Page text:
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    Annually humanity extracts 7.6 billions of metric tons of coal. Not counting any other minerals.
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  27. #26  
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    Quote Originally Posted by Stanley514 View Post
    Often some people claim that Star Wars project supported by Ronald Reagan in 1983 was fortunate attempt to wage exhausting arm's race on USSR and to break it economically. Even though the very project is very doubtful from technical point of view and could be counteracted with much cheaper projects. In the same time neither USA or USSR (from what is publically known) never attempted the most obvious and technically realistic way to protect themselves from nuclear missiles and exhaust opponent economically - building huge underground cities. The cities which would be able to host entire population for a couple of months or years or even indefinite period of time. They could be build on depth of few hundreds of meters or few kilometers. If you have some reliable energy source such as nuclear power you could grow vegetation even underground with help of powerful lamps. Obviously the country which would be able the most technologically advanced cities with more supplies would be winner in this arm's race. They would got invulnerability against nuclear strike and could dictate conditions to opponents.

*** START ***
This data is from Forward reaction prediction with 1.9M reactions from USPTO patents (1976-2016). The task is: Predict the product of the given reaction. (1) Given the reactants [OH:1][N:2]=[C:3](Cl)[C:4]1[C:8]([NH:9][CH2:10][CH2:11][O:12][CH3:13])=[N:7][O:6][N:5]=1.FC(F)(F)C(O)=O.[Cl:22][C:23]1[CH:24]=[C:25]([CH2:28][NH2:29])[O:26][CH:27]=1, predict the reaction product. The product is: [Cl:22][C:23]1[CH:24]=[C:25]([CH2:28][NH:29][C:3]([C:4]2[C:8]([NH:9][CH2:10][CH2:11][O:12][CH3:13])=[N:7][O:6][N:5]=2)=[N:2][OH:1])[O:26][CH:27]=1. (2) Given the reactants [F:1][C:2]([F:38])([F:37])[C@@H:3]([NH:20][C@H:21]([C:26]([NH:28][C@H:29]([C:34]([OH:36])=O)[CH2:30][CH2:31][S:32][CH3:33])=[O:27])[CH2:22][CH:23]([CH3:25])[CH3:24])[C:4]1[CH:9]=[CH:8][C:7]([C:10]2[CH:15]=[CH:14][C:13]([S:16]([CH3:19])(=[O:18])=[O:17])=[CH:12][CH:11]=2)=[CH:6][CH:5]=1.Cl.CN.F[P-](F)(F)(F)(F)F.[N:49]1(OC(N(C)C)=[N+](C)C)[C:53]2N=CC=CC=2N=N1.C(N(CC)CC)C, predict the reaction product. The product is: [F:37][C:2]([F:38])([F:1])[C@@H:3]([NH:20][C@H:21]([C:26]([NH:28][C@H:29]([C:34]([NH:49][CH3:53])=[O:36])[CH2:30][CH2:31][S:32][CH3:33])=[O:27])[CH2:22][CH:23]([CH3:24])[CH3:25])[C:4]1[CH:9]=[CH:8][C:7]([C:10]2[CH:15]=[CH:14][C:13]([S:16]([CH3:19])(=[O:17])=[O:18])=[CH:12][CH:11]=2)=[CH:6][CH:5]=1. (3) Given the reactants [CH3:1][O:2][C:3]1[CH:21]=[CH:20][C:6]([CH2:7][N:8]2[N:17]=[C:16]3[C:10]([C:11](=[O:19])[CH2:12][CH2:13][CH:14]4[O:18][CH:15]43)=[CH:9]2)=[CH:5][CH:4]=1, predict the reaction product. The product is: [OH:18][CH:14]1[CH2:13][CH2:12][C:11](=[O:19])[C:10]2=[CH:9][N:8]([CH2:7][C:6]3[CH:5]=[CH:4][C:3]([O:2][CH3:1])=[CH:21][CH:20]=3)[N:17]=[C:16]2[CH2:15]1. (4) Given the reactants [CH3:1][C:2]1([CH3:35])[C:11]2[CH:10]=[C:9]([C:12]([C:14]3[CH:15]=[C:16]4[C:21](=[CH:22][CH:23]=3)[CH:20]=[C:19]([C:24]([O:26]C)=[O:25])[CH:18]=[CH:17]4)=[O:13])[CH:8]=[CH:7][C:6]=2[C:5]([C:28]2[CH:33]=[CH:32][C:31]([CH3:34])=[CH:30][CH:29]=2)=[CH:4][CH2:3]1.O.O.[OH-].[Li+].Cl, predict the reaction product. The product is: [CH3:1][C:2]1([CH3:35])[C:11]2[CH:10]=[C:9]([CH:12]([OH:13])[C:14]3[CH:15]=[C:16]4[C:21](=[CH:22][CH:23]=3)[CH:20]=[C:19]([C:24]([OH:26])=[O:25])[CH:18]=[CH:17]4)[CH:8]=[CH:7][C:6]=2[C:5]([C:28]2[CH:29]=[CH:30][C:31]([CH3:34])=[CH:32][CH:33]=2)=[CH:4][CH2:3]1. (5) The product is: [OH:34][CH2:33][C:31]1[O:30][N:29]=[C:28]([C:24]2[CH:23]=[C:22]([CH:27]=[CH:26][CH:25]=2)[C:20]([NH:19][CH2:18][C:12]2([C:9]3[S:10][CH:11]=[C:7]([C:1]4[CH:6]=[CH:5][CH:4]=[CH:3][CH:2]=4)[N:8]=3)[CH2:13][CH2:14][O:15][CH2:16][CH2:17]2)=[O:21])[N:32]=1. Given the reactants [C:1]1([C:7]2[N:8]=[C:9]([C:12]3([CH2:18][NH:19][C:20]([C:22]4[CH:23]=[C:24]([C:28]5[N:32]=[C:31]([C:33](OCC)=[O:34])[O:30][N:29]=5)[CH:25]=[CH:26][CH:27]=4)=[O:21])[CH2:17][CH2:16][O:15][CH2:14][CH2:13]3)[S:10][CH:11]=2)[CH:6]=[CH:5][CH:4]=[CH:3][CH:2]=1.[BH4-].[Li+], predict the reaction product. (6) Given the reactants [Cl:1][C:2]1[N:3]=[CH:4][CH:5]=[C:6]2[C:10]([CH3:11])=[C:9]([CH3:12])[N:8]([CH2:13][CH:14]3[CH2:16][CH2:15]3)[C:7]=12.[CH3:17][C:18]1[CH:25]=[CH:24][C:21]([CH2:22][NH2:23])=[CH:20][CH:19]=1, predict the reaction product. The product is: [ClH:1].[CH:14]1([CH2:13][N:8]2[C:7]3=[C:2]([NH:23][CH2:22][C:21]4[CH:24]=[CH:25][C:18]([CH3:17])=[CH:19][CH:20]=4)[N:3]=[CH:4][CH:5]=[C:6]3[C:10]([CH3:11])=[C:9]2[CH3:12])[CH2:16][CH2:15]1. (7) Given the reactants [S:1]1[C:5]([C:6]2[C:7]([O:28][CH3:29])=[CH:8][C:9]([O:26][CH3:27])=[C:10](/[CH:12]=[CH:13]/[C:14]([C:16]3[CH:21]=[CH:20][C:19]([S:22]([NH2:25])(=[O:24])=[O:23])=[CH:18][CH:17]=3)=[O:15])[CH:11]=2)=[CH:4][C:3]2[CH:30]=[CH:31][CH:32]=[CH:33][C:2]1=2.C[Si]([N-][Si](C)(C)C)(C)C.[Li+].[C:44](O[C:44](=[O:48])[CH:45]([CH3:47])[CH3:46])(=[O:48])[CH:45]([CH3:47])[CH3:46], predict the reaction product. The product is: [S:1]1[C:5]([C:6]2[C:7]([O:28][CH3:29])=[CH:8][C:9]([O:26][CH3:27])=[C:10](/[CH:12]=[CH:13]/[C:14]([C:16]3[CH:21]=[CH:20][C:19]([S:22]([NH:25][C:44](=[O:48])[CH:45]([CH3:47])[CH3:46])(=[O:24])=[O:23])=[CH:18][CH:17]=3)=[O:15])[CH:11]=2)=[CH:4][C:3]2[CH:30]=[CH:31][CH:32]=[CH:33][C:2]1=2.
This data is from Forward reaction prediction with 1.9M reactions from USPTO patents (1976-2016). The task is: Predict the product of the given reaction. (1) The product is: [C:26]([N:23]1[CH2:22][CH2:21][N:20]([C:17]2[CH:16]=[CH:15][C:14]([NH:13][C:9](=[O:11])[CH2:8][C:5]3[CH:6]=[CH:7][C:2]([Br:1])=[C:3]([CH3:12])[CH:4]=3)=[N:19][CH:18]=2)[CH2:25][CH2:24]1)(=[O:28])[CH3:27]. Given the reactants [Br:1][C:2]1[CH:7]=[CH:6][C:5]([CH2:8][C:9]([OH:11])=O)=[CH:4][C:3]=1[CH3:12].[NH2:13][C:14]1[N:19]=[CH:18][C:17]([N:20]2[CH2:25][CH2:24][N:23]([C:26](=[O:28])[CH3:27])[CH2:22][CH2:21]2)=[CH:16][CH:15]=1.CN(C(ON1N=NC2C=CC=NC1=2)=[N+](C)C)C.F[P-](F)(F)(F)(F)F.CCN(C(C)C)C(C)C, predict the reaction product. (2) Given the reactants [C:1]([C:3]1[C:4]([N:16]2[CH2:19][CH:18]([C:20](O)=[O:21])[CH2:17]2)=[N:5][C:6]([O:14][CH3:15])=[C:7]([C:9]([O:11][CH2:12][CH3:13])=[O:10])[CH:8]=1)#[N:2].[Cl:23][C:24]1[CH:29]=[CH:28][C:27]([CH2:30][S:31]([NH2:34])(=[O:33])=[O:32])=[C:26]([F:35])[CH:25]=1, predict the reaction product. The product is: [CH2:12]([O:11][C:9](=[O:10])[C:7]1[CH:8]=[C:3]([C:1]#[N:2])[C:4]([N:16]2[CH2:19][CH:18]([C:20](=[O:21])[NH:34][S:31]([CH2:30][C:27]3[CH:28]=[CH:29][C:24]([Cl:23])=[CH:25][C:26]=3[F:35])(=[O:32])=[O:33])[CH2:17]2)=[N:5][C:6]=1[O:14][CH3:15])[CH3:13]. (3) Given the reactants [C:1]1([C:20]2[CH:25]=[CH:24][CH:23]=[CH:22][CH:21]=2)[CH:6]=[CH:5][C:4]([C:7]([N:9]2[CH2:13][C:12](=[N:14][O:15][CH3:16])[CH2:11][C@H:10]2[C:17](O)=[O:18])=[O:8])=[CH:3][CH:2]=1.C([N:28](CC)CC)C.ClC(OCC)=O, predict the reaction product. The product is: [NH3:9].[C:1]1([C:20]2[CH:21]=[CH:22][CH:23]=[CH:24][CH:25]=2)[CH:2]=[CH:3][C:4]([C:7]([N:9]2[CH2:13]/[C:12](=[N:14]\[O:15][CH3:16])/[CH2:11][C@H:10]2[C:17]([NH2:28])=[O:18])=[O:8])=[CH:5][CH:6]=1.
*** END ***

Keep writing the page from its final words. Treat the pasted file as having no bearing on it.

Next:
How deep ungerground would such things need to be for instance such underground "cities" like the one in montreal would be as bad as on the street.
    "The credit belongs to the man who is actually in the arena, who strives valiantly; who errs, who comes short again and again, because there is no effort without error; but who does strive to do deeds; who knows great enthusiasms, who spends himself in a worthy cause; who at the best knows in the end the triumph of high achievement, and who at worst, if he fails, at least fails while daring greatly, so that his place shall never be with those cold souls who neither know victory nor defeat."